Qualcomm Racing to Create Wireless Charging for Electric Cars

Qualcomm Inc. made a splash last week when it unveiled the Toq smartwatch, which charges without being plugged in. That same technology will soon be used on bigger, faster gadgets: race cars.

The company’s Halo system, acquired in 2011, will become part of the new FIA Formula E race series beginning next year with events in cities including London, Rome and Los Angeles. Electric speedsters built by the likes of France’s Spark Racing Technology will reach 60 miles per hour in less than three seconds and top out at over 130 miles per hour on city streets.

Fans have to sit tight. By year two or three of the race series, Halo should be ready to shine. Qualcomm’s system uses a technology that transmits electricity between two coils resonating at the same frequency to charge the cars while they’re racing. Pads in the road will transmit electricity to the autos as they zoom past.

Because the system won’t be ready for the inaugural season, the first batch of FIA Formula E drivers will still face so-called face range anxiety, or the concern that when the battery is drained, the vehicle has to be plugged in. Year one drivers whose cars run low will be required to sprint 100 meters to replacement vehicles.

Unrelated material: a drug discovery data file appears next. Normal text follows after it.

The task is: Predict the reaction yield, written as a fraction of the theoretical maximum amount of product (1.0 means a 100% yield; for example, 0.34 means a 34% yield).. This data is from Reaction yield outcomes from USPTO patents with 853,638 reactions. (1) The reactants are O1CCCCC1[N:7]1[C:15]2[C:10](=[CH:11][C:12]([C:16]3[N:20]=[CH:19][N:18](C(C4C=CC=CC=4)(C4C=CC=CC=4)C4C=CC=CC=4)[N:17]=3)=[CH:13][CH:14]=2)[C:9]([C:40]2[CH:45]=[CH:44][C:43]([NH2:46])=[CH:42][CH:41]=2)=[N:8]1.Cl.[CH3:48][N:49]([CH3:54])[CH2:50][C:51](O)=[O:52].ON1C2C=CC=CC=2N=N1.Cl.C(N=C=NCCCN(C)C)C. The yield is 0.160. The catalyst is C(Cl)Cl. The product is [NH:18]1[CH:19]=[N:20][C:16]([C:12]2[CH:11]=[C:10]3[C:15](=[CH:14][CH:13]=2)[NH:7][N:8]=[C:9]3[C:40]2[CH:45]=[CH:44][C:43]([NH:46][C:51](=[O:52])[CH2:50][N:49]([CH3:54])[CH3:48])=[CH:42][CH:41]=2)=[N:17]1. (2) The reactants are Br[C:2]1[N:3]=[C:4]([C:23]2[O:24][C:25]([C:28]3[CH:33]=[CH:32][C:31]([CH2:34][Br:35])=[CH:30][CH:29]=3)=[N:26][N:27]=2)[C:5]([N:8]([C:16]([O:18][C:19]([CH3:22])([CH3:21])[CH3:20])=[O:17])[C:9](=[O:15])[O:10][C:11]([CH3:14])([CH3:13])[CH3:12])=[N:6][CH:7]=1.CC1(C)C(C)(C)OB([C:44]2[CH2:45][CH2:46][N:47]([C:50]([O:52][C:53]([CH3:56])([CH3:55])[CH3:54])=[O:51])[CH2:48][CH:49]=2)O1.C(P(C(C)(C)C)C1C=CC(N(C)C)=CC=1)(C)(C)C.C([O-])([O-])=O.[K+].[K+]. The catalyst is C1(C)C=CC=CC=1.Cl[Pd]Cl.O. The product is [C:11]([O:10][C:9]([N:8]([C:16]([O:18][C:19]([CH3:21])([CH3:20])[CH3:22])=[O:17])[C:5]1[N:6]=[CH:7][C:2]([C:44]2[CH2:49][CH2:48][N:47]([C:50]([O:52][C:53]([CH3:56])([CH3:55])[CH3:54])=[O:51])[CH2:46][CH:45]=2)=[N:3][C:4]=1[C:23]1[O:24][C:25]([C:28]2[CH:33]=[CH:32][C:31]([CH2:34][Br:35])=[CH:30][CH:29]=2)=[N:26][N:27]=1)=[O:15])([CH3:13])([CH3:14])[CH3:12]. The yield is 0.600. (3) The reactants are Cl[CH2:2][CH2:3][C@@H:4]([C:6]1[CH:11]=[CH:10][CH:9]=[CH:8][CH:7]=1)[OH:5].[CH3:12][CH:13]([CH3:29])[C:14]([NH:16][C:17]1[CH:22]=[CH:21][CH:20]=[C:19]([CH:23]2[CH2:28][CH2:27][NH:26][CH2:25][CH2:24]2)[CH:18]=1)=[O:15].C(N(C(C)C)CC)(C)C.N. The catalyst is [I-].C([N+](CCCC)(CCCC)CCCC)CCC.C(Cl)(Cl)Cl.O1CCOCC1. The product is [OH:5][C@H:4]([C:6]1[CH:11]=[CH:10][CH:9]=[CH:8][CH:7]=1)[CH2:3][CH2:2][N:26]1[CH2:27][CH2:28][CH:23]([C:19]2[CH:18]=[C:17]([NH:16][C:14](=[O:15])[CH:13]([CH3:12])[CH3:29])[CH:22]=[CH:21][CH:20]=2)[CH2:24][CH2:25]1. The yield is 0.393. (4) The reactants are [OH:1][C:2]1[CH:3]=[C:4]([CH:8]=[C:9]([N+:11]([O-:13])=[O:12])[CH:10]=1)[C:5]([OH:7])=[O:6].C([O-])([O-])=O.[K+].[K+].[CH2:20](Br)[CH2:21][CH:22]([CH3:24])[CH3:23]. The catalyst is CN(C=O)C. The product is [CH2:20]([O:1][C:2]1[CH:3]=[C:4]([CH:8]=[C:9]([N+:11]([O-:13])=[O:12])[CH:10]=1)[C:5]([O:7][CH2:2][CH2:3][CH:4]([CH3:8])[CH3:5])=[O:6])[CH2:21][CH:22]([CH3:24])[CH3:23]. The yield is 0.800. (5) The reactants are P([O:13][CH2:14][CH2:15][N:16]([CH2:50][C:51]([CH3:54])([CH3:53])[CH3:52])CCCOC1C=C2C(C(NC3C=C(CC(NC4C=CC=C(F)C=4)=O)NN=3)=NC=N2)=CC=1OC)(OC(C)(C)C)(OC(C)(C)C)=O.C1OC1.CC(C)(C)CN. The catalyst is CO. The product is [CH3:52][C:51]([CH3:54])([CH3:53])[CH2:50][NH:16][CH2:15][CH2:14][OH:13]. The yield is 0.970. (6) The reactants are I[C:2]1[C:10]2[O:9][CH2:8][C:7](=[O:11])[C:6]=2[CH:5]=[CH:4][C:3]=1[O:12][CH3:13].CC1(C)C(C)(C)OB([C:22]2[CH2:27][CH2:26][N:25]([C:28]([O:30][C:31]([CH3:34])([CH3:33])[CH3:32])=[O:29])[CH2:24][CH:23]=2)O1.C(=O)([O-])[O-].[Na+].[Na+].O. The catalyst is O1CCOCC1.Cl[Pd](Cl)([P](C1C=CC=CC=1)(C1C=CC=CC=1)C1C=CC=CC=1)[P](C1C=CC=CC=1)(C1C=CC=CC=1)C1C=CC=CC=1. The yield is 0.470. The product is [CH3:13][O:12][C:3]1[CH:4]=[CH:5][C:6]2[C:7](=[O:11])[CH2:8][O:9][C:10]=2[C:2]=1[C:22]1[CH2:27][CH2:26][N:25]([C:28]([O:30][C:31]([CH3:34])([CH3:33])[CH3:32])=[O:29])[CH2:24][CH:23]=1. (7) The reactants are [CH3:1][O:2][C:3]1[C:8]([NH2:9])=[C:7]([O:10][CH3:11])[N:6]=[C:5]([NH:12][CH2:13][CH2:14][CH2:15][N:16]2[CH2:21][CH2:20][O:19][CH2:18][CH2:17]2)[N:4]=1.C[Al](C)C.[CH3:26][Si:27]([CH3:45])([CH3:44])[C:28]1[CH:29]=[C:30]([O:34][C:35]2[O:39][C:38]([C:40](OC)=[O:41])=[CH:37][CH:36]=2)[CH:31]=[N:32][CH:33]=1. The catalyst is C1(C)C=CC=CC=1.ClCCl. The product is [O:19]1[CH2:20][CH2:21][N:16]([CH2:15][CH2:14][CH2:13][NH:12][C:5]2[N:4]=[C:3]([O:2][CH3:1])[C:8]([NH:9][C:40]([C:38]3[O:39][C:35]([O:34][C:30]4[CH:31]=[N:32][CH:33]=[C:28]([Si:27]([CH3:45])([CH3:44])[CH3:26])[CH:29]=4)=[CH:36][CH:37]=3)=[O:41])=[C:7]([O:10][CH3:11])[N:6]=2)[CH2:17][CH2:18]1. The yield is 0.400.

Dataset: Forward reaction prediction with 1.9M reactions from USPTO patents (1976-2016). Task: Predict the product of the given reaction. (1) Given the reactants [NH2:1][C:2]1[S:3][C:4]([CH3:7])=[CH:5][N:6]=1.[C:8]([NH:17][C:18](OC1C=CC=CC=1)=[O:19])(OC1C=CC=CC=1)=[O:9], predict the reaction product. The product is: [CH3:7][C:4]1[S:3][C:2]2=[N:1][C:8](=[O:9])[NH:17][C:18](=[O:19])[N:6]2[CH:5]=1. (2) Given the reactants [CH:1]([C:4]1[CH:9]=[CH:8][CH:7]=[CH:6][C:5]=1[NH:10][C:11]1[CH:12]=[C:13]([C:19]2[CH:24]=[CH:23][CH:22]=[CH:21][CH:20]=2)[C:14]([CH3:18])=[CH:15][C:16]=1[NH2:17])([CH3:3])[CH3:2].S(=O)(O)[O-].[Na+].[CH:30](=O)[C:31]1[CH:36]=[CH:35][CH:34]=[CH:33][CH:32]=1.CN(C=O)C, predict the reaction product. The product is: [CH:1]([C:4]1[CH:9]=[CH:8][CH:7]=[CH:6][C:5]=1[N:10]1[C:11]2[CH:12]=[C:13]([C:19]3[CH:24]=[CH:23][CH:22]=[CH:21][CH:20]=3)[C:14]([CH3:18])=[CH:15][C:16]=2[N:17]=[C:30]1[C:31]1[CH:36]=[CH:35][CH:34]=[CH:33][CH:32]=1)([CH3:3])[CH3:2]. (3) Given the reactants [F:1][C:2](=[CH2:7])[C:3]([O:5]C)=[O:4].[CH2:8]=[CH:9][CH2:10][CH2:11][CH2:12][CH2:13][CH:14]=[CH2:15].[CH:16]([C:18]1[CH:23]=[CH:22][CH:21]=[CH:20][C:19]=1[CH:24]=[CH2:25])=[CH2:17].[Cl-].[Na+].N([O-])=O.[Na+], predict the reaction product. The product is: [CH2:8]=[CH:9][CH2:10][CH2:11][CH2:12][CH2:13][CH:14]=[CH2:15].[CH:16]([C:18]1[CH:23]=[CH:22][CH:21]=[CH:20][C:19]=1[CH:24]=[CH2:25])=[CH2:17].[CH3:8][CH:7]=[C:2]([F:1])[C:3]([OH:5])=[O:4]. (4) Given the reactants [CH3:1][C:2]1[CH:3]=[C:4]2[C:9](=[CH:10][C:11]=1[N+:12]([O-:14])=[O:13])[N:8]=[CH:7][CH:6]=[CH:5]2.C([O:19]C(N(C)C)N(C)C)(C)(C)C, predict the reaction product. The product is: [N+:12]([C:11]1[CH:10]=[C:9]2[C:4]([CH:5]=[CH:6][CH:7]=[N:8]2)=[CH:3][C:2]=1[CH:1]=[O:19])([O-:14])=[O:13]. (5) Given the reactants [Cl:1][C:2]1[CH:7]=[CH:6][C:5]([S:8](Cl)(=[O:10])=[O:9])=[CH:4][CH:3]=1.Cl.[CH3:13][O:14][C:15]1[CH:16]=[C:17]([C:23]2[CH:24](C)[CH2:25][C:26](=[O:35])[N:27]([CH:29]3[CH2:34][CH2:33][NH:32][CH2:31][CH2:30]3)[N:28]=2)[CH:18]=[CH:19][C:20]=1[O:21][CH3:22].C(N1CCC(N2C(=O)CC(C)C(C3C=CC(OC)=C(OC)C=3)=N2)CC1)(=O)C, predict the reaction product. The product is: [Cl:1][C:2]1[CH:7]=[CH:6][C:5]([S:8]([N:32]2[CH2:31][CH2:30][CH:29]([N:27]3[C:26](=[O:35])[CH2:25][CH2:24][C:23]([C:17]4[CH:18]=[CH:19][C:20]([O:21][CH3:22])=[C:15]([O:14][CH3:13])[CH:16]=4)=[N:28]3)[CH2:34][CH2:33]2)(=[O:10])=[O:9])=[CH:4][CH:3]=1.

Ultimately, racing is just a testing ground for Qualcomm, which is best known as the largest supplier of chips that run mobile phones. The San Diego-based company is going after the broader market of electric car drivers who aren’t satisfied with the limited mileage that comes from a single charge.

City Centers

All of the Formula E races will take place in city center circuits meaning that the infrastructure put in place for the races will become available for use by drivers who use the roads to get to work and go shopping.

“Once the race is done and gone, the pads are still there,” said Qualcomm Chief Marketing Officer Anand Chandrasekher. “We are big believers in wireless charging. It’s not a question of if but when.”

Qualcomm isn’t expecting any revenue in the short term, Chandrasekher said, and is instead aiming to promote awareness and eventually widespread adoption.

The company is also appealing to the environmental awareness and technological savvy of a younger audience, said Chandrasekher. On street circuits much of the track is hidden from view, so the company will provide wireless technology to let viewers follow cars using 3-D mapping on their phones.

And unlike Formula 1 fans, Formula E race goers won’t face the earsplitting 130-decibel-level engine noise. At around 80 decibels, Formula E cars will be quiet enough to let crowd members hear and use their mobile phones.

Yet another benefit to Qualcomm.

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